Strangely, for the sport in which women enjoy the greatest profile and earning power, this is just the latest example of tennis putting its misogynistic foot into its yammering mouth.

Take Raymond Moore, the chief executive of the Indian Wells tournament who resigned last year after saying women players should “get on [their] knees” in thanks to the male stars who were the sport’s real breadwinners. Novak Djokovic then championed the gender pay gap by claiming the men should be paid more because they draw more spectators.

Source: ABC News/YouTube

Then there are the countless incidents of creepy weirdness, like the skin-crawling moment at the 2015 Australian Open when Eugenie Bouchard was asked by the on-court interviewer to “give us a twirl”; or the schoolboy-level references to ‘hormones’ as heard in Jo-Wilfred Tsonga’s explanation for the topsy-turvy nature of women’s rankings: “You know, the girls, they are more unstable emotionally than us…”.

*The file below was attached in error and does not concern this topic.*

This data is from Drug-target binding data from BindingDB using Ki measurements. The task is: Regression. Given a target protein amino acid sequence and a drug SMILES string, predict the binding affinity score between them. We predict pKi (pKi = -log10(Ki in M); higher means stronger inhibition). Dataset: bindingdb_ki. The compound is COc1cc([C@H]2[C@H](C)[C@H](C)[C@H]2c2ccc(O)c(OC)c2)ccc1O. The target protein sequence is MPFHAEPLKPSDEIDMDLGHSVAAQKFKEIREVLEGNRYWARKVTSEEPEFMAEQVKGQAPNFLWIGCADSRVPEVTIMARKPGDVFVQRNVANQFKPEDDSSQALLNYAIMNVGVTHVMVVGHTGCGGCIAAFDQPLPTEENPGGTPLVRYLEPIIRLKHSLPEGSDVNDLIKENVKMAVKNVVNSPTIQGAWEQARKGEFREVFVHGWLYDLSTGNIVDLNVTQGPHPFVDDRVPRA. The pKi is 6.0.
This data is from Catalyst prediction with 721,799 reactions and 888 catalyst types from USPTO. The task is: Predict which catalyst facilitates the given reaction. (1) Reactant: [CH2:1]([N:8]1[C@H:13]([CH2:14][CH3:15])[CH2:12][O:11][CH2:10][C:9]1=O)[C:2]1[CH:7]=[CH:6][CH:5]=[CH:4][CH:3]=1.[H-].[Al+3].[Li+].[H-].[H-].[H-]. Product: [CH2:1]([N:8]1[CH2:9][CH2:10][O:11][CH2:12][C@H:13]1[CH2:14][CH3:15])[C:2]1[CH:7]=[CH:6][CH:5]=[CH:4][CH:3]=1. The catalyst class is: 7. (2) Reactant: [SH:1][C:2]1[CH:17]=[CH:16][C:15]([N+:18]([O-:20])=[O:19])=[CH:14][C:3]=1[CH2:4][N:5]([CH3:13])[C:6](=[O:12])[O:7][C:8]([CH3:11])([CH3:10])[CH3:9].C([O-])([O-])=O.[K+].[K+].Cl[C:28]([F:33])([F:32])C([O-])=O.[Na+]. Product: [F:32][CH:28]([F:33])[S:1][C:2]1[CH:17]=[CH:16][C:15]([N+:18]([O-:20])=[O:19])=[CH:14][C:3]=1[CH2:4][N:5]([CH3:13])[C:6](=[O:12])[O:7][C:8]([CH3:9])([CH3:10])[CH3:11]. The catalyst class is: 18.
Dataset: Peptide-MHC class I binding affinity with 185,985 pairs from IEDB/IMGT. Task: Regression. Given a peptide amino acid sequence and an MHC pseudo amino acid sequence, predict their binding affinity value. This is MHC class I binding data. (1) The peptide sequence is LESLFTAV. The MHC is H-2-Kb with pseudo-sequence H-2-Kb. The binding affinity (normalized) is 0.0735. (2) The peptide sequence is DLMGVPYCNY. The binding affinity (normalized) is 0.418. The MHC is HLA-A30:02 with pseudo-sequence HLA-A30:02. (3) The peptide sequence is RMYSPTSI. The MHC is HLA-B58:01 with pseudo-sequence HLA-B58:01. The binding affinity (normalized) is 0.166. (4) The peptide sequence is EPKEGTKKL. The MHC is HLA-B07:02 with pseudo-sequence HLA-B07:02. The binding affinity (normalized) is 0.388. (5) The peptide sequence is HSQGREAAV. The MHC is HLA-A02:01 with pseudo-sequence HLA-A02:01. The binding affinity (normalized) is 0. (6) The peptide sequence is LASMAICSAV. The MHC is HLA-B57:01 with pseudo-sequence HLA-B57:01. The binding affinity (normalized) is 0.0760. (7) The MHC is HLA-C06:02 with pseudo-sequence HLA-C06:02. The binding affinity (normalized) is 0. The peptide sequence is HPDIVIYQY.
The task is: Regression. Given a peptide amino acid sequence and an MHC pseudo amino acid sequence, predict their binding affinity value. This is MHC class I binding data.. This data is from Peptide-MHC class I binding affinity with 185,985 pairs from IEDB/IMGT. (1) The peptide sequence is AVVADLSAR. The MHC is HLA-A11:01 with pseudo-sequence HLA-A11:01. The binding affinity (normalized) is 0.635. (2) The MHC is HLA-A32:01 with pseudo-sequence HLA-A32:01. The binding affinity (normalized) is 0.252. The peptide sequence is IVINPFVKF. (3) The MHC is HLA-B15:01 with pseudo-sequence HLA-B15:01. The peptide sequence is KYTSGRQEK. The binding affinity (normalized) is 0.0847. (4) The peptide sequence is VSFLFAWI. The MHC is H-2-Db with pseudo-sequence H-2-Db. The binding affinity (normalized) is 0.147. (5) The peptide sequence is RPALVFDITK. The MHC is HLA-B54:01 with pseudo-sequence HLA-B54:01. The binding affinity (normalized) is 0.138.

Not to mention the frequent body-shaming endured by Serena.

Perhaps tennis is guilty, as a sport, of something called ‘moral licensing’. In his podcast series ‘Revisionist History’, Malcolm Gladwell defines this idea in simple terms: “When we do something good, sometimes we then give ourselves permission to do something bad.”

When Wimbledon became the last Grand Slam to offer equal prize money in 2007 it was viewed as a major milestone for gender equality in sport. Instead it has ‘licensed’ many to question whether women deserve what they fought so hard for since Bille Jean King formed the WTA in 1973. This attitude views them as ‘kept women’ who should – as Moore’s comment suggested – be damn grateful for what they have been given.